“We believe that church planting is not being attended to, whereas development and anthropology are being very attended to and very addressed,” he said.

Pennoyer and Doug Hayward, the dean and associate dean of CSICS, respectively, say that attention to practical fields such as anthropology isn’t detracting from the school’s treatment of missions.

“You get all of these other programs that we offer here that are tools that will allow us to fulfill the requirements of the Great Commission,” Hayward said. “This core we believe has been sustained right from the very beginning of where we were and the rest are the tools.”

Interim provost Patricia Pike echoed Hayward’s statement that the school has not strayed from its original vision.

“I think it’s an understandable misperception, but it’s a misperception,” Pike said. “We want to impact the world for the Lord Jesus Christ.”

Students, faculty, and administrators all agree on this vision, but not on the details of how it is being implemented within the department. While theologically, there is no divide promoted between missions and other areas such as anthropology and development, students say they feel it practically in the classroom.


Reeder said that in the four development courses he has taken during his time at Biola, only one class addressed missions, and in a somewhat hostile manner.
“There seems to be one thing being said and another thing being followed through with,” Brian said.

Students pointed to course offerings and content as one tangible means of identifying a perceived shift in focus.

Of the nine missiological and ministry classes added in the past five years, two of them are taught by adjuncts in unspecified semesters and three are taught by the departing Bartlotti. Five new courses were anticipated to be added in the Islamic studies track, according to the university catalog.

Of the nine new anthropology courses offered, professors Kevin Pittle (hired in 2005), and Paul Lengenwalter (teaching at Biola since 2001) are teaching all of them. The nine new anthropology courses are being taught by full-time professors.


Students began to vocalize their apprehensions in June 2009, when they wrote a letter expressing their concerns to the faculty. They received no response for several months.
Pennoyer said he didn’t respond because he had no chance to convene with the faculty over summer and discuss the matter. Students say they should have at least been acknowledged.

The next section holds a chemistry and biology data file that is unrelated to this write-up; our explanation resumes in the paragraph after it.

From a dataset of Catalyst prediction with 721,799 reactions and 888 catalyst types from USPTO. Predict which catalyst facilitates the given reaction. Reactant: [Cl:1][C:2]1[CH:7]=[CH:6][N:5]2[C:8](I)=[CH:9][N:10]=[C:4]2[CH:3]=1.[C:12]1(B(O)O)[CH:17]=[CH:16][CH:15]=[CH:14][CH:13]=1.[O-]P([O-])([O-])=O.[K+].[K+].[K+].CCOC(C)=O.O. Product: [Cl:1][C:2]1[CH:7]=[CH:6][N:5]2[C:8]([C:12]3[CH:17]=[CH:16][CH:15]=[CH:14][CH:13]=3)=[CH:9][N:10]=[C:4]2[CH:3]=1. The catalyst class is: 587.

After forwarding the letter to Corey, students received a response saying that their points had been noted, but that the school would be moving forward with the change. Students say they felt “blown off” and their concerns “dismissed” without being taken into consideration.

“Concerns are either straight up dismissed or contradicted, or dealt with rhetorically and not really answered,” Reeder said.

Many details of answers to students’ concerns cannot legally be explained because they are personnel-related, Pike said.

Last month, about 15 students launched another letter campaign expressing their dissatisfaction with the direction of CSICS.

Although the fireside chat was a tangible step towards addressing the problems raised by students, many say they are not satisfied with the results and that further action is necessary.

Senior ICS major Elyse Sanchez, who was involved in the letter campaign, said she felt a greater amount of frustration after the meeting for what she sees as a “lack of ownership” on the part of the administration.

“I don’t feel like my voice is being heard at all,” she said.

Pennoyer said he can understand why students are frustrated, and is sorry he cannot provide concrete answers, particularly relating to recent faculty changes. Pike echoed these sentiments, saying in correspondence with one student that the essential issue at hand is one of trust. Pike brought up the analogy of Job, in which God doesn’t explain his reasoning to Job. In a similar way, the administration can’t explain things to students because there are “laws, ethics and regulations.”

“The president is listening to the students,” Pike said. “The president has told the provost, me, what he wants done. I have done what he’s told me to do. If the students are looking for an action, a specific action that they want, and that’s not the right action for the university to take, then that’s going to look like we’re not acting.”
But the lack of communication in terms of plans isn’t satisfying to students. No further events like last week’s discussion are slated for this semester or next.

See the second part of the two-part CSICS story in next week’s issue of The Chimes.